If you haven’t played Super Stardust HD (SS HD) for the PS3, you’re missing out on one of the very best downloadable titles available for the system. Due to that game’s success, developer Housemarque and publisher Sony Computer Entertainment have decided to bring the title to the PSP. Though it’s similar and even better than the PSP release of Everyday Shooter, the game is decidedly weaker than its console outing due to the PSP’s hardware limitations. Still, it’s a great game to have on your MemoryStick.
Super Stardust Portable (SS Portable) is a top-down shooter that has players blasting through waves of various asteroids, explosive devices, and alien ships on their way to racking up serious high scores. Your little ship shuttles around a revolving set of space above one of five planets. It’s your job to decimate the alien and asteroid threat with three distinct cannons, screen-clearing bombs, a hyper-drive bull-rush, and evasive skills.
Your cannons become more powerful as you collect weapon drops and include a Rock Crusher (effective against rocky asteroids and most enemies), a Gold Melter ray (good for gold asteroids and specific enemies), and an Ice Splitter (which makes quick work of icy chunks of space debris). Also, the point capsules released by asteroids and enemies become increasingly more valuable the longer you live. The key to getting high scores is to stay alive long enough to build up your point multiplier. The gameplay is very straightforward, but it is also utterly addictive and satisfyingly challenging.
SS Portable features five increasingly challenging planets for you to master. There are also three different levels of difficulty, though only the lower two are initially available. As you advance through four phases for each planet, you will be confronted with a final alien boss (bosses) in the fifth phase. The game will automatically save your progress, unlocking the new worlds as you go and saving your hard-earned high scores. Outside of the main Arcade mode, players can also try to set high scores on individual planets in Planet mode or drop cannons and extra lives in Impact mode. That’s right: Impact mode does away with the conventional shooter aspect of the title and tests your evasion, bombing, and ramming skills.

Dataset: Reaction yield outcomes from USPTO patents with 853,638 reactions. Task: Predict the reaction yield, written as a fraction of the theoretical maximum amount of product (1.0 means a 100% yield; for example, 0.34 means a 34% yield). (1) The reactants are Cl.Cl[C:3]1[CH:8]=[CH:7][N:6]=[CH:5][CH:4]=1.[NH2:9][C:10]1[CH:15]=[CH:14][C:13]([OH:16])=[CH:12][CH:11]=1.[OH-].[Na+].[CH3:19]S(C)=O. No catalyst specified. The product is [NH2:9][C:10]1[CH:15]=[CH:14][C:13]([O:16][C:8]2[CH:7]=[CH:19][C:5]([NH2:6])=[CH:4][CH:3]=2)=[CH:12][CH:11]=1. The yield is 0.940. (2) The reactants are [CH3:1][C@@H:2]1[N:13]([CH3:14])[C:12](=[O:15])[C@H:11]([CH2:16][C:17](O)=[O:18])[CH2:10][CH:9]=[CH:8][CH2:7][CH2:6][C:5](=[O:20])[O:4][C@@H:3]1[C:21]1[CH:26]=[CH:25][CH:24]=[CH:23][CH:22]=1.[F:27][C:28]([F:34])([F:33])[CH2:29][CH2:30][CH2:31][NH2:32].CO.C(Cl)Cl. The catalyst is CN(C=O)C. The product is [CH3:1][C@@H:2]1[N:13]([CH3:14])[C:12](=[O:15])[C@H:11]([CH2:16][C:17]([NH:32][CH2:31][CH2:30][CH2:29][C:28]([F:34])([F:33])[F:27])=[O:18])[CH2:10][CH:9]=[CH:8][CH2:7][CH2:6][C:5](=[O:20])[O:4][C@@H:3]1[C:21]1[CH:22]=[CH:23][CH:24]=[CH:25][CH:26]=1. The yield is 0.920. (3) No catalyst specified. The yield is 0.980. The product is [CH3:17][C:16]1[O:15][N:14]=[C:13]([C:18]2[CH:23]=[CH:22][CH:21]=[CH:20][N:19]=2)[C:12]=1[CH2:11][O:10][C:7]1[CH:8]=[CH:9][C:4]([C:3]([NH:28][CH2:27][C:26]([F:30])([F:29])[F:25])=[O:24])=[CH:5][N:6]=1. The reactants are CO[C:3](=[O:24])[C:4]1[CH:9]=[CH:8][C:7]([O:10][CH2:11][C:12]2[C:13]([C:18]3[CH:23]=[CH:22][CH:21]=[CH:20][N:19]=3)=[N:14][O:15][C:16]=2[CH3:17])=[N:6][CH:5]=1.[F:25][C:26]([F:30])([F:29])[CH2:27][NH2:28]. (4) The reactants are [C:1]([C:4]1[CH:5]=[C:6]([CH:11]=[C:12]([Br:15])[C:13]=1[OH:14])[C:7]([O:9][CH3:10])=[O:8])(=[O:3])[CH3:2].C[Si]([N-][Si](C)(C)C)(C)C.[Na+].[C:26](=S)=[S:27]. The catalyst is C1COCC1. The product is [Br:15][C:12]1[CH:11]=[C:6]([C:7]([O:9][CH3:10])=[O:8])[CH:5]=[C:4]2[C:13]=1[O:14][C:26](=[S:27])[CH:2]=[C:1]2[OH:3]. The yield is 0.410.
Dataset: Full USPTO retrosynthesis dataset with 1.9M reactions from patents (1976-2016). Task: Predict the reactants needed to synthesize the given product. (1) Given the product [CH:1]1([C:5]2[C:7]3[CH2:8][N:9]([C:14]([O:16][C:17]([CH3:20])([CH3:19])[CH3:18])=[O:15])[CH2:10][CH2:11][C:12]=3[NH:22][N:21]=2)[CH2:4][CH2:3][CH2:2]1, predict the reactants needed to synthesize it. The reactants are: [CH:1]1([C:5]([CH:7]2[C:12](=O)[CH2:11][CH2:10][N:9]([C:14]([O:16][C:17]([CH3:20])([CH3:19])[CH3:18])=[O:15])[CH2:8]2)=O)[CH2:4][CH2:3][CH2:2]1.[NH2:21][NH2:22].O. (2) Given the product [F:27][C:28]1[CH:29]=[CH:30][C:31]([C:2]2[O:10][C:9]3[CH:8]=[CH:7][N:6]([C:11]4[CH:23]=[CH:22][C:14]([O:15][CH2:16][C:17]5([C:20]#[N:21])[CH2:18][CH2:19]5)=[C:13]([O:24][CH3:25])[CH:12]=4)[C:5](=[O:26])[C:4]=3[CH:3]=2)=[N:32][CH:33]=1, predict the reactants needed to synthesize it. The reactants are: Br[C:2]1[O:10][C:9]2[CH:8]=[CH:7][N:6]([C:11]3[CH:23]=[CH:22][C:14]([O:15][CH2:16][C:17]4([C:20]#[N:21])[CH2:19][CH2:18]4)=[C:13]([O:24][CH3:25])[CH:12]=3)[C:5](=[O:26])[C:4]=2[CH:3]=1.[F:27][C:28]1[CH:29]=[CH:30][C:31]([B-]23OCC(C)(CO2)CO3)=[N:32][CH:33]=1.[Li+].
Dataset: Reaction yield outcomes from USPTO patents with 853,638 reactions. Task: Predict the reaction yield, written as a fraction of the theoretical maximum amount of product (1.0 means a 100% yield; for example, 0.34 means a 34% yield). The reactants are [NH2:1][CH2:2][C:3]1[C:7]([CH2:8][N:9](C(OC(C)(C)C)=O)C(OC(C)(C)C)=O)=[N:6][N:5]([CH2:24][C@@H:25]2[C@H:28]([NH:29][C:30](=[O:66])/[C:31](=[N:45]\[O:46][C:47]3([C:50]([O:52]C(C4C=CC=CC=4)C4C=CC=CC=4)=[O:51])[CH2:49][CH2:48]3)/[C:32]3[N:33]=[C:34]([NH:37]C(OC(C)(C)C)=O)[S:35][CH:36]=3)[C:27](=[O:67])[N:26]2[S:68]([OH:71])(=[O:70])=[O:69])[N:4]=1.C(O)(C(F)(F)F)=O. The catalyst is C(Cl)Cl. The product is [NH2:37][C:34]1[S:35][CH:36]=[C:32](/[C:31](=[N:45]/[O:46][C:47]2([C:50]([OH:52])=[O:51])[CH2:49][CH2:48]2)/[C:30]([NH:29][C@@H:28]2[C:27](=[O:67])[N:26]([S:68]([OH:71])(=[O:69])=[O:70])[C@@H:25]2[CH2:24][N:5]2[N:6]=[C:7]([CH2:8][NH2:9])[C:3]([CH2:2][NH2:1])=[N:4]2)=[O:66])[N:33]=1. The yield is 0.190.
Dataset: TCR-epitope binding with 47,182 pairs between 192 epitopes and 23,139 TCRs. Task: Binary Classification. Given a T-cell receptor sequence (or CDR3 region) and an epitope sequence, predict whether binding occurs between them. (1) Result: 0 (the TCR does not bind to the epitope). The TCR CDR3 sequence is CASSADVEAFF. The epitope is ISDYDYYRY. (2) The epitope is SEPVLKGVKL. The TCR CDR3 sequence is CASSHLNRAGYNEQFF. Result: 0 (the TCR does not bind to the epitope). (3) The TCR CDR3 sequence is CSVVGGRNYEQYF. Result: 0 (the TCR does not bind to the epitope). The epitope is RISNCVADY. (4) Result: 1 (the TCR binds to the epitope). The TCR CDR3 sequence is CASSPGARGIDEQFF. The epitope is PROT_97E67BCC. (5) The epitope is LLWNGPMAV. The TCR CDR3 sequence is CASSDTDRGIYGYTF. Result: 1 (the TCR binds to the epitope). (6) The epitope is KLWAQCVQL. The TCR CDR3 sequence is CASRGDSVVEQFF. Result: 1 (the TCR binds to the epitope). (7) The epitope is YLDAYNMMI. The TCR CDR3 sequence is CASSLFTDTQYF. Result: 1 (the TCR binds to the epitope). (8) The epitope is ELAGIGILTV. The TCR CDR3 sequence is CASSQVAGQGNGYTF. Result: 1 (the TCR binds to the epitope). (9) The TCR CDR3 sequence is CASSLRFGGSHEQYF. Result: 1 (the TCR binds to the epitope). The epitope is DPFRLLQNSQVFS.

Outside of conquering all five planets on the three difficulty settings, the real goal of the game is to get outrageously high scores. The best way to do this is to stay alive; your points will grow exponentially the longer you live. Getting through Normal mode will automatically loop you into Hard and keep your point tally rolling. Because high scores are so central to the game, the devs have included leaderboard support through a Super Stardust server. This feature goes a long way toward extending replayability and it makes the game that much more satisfying. The leaderboard is divided up into best planet scores, by difficulty, and by mode (Arcade or Impact). Unfortunately, connecting to the server is a real chore. Frequently, connection errors occur and you won’t be able to upload your scores. Moreover, there is a glitch present that will actually freeze your PSP and power it down. This is a pervasive problem that occurred seven out of fifteen attempts. A patch needs to be released to address this issue.